Three published opinions today, which goes to show that someone’s been working even as the Judicial Conference wraps up today. Two of them were decided without oral argument, which is unusual.
First is US v. Smith, which, without argument, reversed a restitution order imposed at resentencing on the ground that restitution was outside the scope of the remand. A remand to consider specified sentencing issues does not authorize the sentencing court to revisit other sentencing issues, even if both parties urge the revisiting. The court also affirmed on several other issues. Any published opinions without oral argument are uncommon, and criminal-appeal reversals without argument are rare.
Opinion by Barry, joined by Sloviter and Hardiman. Arguing counsel for Smith was Peter Levin. Three other defendants also were on the appeal (disclosure: one of the co-defendants was a co-defendant of one of my clients in an unrelated prosecution).
The second opinion today also is a criminal appeal, US v. Harris aka Pickle. Harris pled nolo contendere but sought an offense-level reduction for acceptance of responsibility. The court held that a nolo plea does not automatically bar the reduction, but affirmed denial of the reduction here.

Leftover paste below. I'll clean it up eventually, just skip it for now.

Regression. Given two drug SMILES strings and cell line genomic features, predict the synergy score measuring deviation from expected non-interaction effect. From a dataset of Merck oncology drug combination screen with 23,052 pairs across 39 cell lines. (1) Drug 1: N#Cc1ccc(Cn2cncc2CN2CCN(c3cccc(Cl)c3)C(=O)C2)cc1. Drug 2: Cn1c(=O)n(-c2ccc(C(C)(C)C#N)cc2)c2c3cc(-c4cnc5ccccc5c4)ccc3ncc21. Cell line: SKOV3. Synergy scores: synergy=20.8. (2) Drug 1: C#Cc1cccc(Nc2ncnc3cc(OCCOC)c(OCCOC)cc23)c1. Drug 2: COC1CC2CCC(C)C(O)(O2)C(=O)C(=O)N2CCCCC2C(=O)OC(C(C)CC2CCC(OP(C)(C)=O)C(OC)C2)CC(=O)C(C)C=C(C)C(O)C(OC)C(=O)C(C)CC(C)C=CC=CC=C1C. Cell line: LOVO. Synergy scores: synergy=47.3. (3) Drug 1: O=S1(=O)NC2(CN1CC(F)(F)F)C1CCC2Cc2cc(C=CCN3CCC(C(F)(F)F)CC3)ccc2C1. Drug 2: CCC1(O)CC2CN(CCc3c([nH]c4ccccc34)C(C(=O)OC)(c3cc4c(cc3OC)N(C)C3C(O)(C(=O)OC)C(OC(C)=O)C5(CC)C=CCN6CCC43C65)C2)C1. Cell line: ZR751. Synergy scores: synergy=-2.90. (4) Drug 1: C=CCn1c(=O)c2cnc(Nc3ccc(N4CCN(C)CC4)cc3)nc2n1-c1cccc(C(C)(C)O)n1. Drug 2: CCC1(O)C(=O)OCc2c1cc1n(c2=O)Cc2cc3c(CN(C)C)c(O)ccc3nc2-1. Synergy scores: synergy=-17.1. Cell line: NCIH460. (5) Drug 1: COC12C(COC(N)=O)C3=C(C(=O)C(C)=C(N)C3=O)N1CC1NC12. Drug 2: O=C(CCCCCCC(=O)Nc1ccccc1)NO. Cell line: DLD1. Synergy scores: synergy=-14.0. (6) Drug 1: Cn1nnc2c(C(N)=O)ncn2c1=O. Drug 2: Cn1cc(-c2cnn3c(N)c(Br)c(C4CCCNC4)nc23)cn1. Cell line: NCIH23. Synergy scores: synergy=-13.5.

Opinion by McKee, joined by Fisher and Sloviter. Arguing counsel were Joseph Yablonski for the defendant and Jane Dattilo for the government.
Third up is an immigration appeal, Capadan v. Attorney General. This opinion was released back in March as an unpublished opinion; today the court granted the AG’s motion to reissue as a precedential opinion. Unpublished opinions that break new ground do happen, and Capadan is a reminder that the court sometimes will publish if you ask. The court affirmed, holding that a PA conviction for indecent assault is an aggravated felony supporting removability.
Opinion by Rendell, joined by Smith and Hardiman. No oral argument, but counsel were Valerie Burch for Capadan and Christina Martin and Carmel Morgan for the AG.